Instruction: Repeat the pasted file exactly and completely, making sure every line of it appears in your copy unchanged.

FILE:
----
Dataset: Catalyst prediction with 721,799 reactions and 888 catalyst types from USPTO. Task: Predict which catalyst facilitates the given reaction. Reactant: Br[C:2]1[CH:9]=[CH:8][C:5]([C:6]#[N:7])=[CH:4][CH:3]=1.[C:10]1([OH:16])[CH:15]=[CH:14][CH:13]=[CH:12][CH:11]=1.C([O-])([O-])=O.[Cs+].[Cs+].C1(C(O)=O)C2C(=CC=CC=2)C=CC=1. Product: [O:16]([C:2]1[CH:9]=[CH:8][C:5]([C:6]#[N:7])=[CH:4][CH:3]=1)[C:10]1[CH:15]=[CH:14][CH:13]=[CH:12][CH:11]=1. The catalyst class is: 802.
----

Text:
Dataset: Catalyst prediction with 721,799 reactions and 888 catalyst types from USPTO. Task: Predict which catalyst facilitates the given reaction. Reactant: Br[C:2]1[CH:9]=[CH:8][C:5]([C:6]#[N:7])=[CH:4][CH:3]=1.[C:10]1([OH:16])[CH:15]=[CH:14][CH:13]=[CH:12][CH:11]=1.C([O-])([O-])=O.[Cs+].[Cs+].C1(C(O)=O)C2C(=CC=CC=2)C=CC=1. Product: [O:16]([C:2]1[CH:9]=[CH:8][C:5]([C:6]#[N:7])=[CH:4][CH:3]=1)[C:10]1[CH:15]=[CH:14][CH:13]=[CH:12][CH:11]=1. The catalyst class is: 802.